More teenagers are identifying themselves with nontraditional gender labels such as transgender or gender-fluid, according to a new study.
The research, published Monday in the journal Pediatrics, found that almost 3% of Minnesota teens did not identify with traditional gender labels such as “boy” or “girl.” That number is higher than researchers expected. A UCLA study from a year ago estimated that 0.7% of teens identified as transgender.
Lead researcher Nic Rider of the University of Minnesota said the main purpose of the new study was to examine health differences between gender-nonconforming teens and teens who are cisgender, a person whose gender identity aligns with the sex assigned to them at birth.
The study found that transgender and gender-nonconforming (TGNC) youth reported “reported significantly poorer health” — including mental health — than cisgender teenagers. TGNC teens also were less likely to get preventive health checkups and more likely to visit their school nurse, the study found.
But more surprising may have been the rising percentage of teens who say they don’t fit traditional gender norms.
The study supports prior research suggesting “that previous estimates of the size of the TGNC population have been underestimated by orders of magnitude,” wrote Daniel Shumer, a specialist in transgender medicine at the University of Michigan, in an accompanying opinion article.
Rider is a postdoctoral fellow at the University of Minnesota’s Program in Human Sexuality. For their research, Rider’s team examined data from a 2016 survey of almost 81,000 Minnesota students in the 9th and 11th grades.
Nearly 2,200 of these teens — about 2.7% — answered yes to the question: Do you consider yourself transgender, genderqueer, gender-fluid or unsure of your gender identification? The term “genderqueer” describes a person who does not subscribe to conventional gender distinctions and may identify with neither, both, or a combination of male and female identities.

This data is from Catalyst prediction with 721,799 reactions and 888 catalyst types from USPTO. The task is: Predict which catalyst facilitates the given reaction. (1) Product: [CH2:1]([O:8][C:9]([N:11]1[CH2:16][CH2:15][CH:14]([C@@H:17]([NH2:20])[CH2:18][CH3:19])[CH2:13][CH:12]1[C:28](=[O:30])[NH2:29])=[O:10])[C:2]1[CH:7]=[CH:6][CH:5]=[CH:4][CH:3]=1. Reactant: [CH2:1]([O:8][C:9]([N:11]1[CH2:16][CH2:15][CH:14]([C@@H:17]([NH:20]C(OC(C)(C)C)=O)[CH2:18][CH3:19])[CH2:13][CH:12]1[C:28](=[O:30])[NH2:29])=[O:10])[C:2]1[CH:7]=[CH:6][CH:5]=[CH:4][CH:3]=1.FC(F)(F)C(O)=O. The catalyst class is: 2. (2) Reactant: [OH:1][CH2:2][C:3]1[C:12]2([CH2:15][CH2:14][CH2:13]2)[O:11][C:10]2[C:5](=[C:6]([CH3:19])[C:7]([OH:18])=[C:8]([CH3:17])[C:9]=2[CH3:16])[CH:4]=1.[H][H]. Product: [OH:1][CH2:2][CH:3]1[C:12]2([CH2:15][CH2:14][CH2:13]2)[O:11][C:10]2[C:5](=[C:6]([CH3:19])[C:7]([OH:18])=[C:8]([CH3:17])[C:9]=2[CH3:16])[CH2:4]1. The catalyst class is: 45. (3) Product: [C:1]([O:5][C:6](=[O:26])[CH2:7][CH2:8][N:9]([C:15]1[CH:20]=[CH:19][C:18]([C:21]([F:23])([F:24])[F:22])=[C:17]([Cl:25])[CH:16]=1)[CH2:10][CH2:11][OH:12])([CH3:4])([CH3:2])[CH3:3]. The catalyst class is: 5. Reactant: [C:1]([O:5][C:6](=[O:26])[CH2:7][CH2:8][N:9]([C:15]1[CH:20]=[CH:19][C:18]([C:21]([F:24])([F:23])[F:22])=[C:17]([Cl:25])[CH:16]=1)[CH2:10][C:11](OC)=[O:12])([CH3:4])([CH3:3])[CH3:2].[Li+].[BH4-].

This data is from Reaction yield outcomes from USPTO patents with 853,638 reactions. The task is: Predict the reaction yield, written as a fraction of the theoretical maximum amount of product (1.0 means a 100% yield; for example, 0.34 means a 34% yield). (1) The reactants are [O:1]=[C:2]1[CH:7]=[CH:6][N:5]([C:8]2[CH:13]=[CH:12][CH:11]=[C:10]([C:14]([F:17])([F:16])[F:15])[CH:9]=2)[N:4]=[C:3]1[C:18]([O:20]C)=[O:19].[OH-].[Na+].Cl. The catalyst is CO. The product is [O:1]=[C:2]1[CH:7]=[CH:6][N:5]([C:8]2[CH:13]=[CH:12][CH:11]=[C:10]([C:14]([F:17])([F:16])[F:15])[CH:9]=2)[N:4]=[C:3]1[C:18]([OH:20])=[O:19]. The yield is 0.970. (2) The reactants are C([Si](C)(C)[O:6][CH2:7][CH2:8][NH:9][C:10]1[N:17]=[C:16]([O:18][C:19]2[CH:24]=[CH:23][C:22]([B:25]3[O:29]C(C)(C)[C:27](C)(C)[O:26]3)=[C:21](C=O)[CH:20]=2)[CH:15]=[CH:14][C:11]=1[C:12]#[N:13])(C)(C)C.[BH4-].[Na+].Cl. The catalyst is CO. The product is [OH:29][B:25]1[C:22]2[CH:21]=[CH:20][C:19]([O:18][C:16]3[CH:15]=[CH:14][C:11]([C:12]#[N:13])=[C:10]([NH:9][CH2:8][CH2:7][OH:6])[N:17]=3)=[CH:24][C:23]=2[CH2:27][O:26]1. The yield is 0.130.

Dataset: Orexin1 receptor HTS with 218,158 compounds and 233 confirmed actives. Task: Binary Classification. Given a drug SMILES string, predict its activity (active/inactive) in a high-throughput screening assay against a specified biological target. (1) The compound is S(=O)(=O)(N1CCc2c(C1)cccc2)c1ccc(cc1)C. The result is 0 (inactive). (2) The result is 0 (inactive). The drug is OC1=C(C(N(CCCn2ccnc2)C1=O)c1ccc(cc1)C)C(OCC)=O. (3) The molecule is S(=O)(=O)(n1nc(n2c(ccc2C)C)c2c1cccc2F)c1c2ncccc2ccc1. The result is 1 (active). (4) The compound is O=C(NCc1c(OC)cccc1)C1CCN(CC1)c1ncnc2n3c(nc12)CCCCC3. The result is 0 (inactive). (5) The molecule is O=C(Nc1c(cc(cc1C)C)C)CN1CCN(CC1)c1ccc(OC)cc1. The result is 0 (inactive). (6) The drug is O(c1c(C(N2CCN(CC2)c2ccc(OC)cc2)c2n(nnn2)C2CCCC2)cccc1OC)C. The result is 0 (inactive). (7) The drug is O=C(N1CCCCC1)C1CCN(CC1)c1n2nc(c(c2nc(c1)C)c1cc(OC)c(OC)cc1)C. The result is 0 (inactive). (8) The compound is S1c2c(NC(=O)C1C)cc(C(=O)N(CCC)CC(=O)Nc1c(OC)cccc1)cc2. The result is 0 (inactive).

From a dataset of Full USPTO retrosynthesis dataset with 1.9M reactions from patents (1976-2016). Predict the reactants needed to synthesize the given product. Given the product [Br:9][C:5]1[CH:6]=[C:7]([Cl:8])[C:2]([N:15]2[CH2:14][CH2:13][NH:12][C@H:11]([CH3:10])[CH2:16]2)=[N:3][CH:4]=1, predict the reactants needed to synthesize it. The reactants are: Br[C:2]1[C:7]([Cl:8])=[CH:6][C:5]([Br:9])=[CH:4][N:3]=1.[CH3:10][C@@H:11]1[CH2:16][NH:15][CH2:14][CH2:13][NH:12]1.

That’s a big jump from the UCLA study, which was published in January 2017 and estimated that 0.7% of American teens ages 13-17 identify as transgender.
That study was based on government data on adults collected by 27 US states in 2014 and 2015. The survey’s researchers used the adult data to estimate the percentage of transgender teens.
Rider’s new study only focuses on Minnesota teens, but researchers hope to expand it into a national study to get more accurate data.
‘A window into high school-aged youth’
Growing awareness and visibility surrounding transgender issues in recent years may make teenagers more comfortable with steering away from traditional gender labels, experts say.
Shumer, an assistant professor at the University of Michigan, believes that the growing percentage of gender-nonconforming youth should serve as a lesson to schools and physicians to abandon limited views of gender.
“Of particular interest is how the researchers in this study were able to provide a window into how high school-aged youth understand and redefine gender,” he wrote.
“Continued work to build understanding of how youth understand and express gender is a critical step toward reducing health disparities in this important and valued population.”
Rider hopes this study will help improve health care for transgender teenagers, adding that doctors and parents should help gender-nonconforming youth feel more comfortable about seeking medical help.